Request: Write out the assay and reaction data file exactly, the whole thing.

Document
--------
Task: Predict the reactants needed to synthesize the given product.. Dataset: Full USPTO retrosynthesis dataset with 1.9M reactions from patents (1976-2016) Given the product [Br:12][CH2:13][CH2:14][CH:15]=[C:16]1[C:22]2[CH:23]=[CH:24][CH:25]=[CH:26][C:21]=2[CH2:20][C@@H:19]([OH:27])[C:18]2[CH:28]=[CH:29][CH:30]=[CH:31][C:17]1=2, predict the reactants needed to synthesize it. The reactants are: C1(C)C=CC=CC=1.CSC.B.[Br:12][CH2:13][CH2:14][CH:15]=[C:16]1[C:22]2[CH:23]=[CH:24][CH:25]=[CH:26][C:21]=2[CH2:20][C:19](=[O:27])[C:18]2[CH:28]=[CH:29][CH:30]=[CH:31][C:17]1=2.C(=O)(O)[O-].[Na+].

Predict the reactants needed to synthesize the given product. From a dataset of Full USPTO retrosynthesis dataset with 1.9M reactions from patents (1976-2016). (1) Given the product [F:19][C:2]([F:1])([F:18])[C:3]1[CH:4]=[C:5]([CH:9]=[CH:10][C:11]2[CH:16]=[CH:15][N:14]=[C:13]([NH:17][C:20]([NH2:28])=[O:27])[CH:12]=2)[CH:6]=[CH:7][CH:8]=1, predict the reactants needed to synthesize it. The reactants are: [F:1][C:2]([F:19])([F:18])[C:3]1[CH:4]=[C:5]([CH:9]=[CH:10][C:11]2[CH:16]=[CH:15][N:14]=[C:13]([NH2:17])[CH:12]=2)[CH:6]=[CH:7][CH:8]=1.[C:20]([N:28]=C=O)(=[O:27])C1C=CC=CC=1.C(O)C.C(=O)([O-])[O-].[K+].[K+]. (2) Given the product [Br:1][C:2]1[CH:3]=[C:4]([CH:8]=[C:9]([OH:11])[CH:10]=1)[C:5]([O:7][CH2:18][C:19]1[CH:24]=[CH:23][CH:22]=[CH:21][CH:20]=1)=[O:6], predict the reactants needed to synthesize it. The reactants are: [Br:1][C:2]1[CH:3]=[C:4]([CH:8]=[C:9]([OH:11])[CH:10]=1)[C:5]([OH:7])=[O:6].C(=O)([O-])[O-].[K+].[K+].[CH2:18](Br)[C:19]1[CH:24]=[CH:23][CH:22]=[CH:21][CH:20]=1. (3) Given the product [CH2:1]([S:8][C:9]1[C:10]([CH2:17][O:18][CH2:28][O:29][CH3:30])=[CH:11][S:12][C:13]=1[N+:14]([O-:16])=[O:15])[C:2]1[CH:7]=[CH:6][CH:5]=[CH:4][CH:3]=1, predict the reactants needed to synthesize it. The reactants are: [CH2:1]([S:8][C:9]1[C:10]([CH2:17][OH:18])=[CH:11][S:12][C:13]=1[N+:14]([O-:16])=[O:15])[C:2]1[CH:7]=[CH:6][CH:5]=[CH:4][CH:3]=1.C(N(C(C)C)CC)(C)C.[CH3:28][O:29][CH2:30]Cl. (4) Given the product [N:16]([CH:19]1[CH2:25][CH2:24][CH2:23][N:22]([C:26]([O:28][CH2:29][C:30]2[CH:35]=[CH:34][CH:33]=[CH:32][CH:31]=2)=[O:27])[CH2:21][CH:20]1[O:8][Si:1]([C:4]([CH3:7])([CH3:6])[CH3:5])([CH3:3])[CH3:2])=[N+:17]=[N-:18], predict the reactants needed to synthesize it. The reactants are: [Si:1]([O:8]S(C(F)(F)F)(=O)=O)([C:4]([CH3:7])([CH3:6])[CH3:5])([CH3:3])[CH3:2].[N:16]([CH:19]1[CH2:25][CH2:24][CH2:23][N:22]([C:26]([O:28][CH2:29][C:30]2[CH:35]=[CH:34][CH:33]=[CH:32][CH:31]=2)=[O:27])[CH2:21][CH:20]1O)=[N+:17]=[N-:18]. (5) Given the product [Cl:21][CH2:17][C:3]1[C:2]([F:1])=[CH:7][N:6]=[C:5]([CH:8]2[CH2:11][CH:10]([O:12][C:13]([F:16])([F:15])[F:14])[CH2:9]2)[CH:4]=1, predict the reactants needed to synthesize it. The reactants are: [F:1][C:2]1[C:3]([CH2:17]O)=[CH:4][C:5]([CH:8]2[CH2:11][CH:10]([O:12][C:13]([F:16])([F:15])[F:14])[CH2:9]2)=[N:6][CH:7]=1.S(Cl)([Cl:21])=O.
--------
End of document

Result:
Task: Predict the reactants needed to synthesize the given product.. Dataset: Full USPTO retrosynthesis dataset with 1.9M reactions from patents (1976-2016) Given the product [Br:12][CH2:13][CH2:14][CH:15]=[C:16]1[C:22]2[CH:23]=[CH:24][CH:25]=[CH:26][C:21]=2[CH2:20][C@@H:19]([OH:27])[C:18]2[CH:28]=[CH:29][CH:30]=[CH:31][C:17]1=2, predict the reactants needed to synthesize it. The reactants are: C1(C)C=CC=CC=1.CSC.B.[Br:12][CH2:13][CH2:14][CH:15]=[C:16]1[C:22]2[CH:23]=[CH:24][CH:25]=[CH:26][C:21]=2[CH2:20][C:19](=[O:27])[C:18]2[CH:28]=[CH:29][CH:30]=[CH:31][C:17]1=2.C(=O)(O)[O-].[Na+].

Predict the reactants needed to synthesize the given product. From a dataset of Full USPTO retrosynthesis dataset with 1.9M reactions from patents (1976-2016). (1) Given the product [F:19][C:2]([F:1])([F:18])[C:3]1[CH:4]=[C:5]([CH:9]=[CH:10][C:11]2[CH:16]=[CH:15][N:14]=[C:13]([NH:17][C:20]([NH2:28])=[O:27])[CH:12]=2)[CH:6]=[CH:7][CH:8]=1, predict the reactants needed to synthesize it. The reactants are: [F:1][C:2]([F:19])([F:18])[C:3]1[CH:4]=[C:5]([CH:9]=[CH:10][C:11]2[CH:16]=[CH:15][N:14]=[C:13]([NH2:17])[CH:12]=2)[CH:6]=[CH:7][CH:8]=1.[C:20]([N:28]=C=O)(=[O:27])C1C=CC=CC=1.C(O)C.C(=O)([O-])[O-].[K+].[K+]. (2) Given the product [Br:1][C:2]1[CH:3]=[C:4]([CH:8]=[C:9]([OH:11])[CH:10]=1)[C:5]([O:7][CH2:18][C:19]1[CH:24]=[CH:23][CH:22]=[CH:21][CH:20]=1)=[O:6], predict the reactants needed to synthesize it. The reactants are: [Br:1][C:2]1[CH:3]=[C:4]([CH:8]=[C:9]([OH:11])[CH:10]=1)[C:5]([OH:7])=[O:6].C(=O)([O-])[O-].[K+].[K+].[CH2:18](Br)[C:19]1[CH:24]=[CH:23][CH:22]=[CH:21][CH:20]=1. (3) Given the product [CH2:1]([S:8][C:9]1[C:10]([CH2:17][O:18][CH2:28][O:29][CH3:30])=[CH:11][S:12][C:13]=1[N+:14]([O-:16])=[O:15])[C:2]1[CH:7]=[CH:6][CH:5]=[CH:4][CH:3]=1, predict the reactants needed to synthesize it. The reactants are: [CH2:1]([S:8][C:9]1[C:10]([CH2:17][OH:18])=[CH:11][S:12][C:13]=1[N+:14]([O-:16])=[O:15])[C:2]1[CH:7]=[CH:6][CH:5]=[CH:4][CH:3]=1.C(N(C(C)C)CC)(C)C.[CH3:28][O:29][CH2:30]Cl. (4) Given the product [N:16]([CH:19]1[CH2:25][CH2:24][CH2:23][N:22]([C:26]([O:28][CH2:29][C:30]2[CH:35]=[CH:34][CH:33]=[CH:32][CH:31]=2)=[O:27])[CH2:21][CH:20]1[O:8][Si:1]([C:4]([CH3:7])([CH3:6])[CH3:5])([CH3:3])[CH3:2])=[N+:17]=[N-:18], predict the reactants needed to synthesize it. The reactants are: [Si:1]([O:8]S(C(F)(F)F)(=O)=O)([C:4]([CH3:7])([CH3:6])[CH3:5])([CH3:3])[CH3:2].[N:16]([CH:19]1[CH2:25][CH2:24][CH2:23][N:22]([C:26]([O:28][CH2:29][C:30]2[CH:35]=[CH:34][CH:33]=[CH:32][CH:31]=2)=[O:27])[CH2:21][CH:20]1O)=[N+:17]=[N-:18]. (5) Given the product [Cl:21][CH2:17][C:3]1[C:2]([F:1])=[CH:7][N:6]=[C:5]([CH:8]2[CH2:11][CH:10]([O:12][C:13]([F:16])([F:15])[F:14])[CH2:9]2)[CH:4]=1, predict the reactants needed to synthesize it. The reactants are: [F:1][C:2]1[C:3]([CH2:17]O)=[CH:4][C:5]([CH:8]2[CH2:11][CH:10]([O:12][C:13]([F:16])([F:15])[F:14])[CH2:9]2)=[N:6][CH:7]=1.S(Cl)([Cl:21])=O.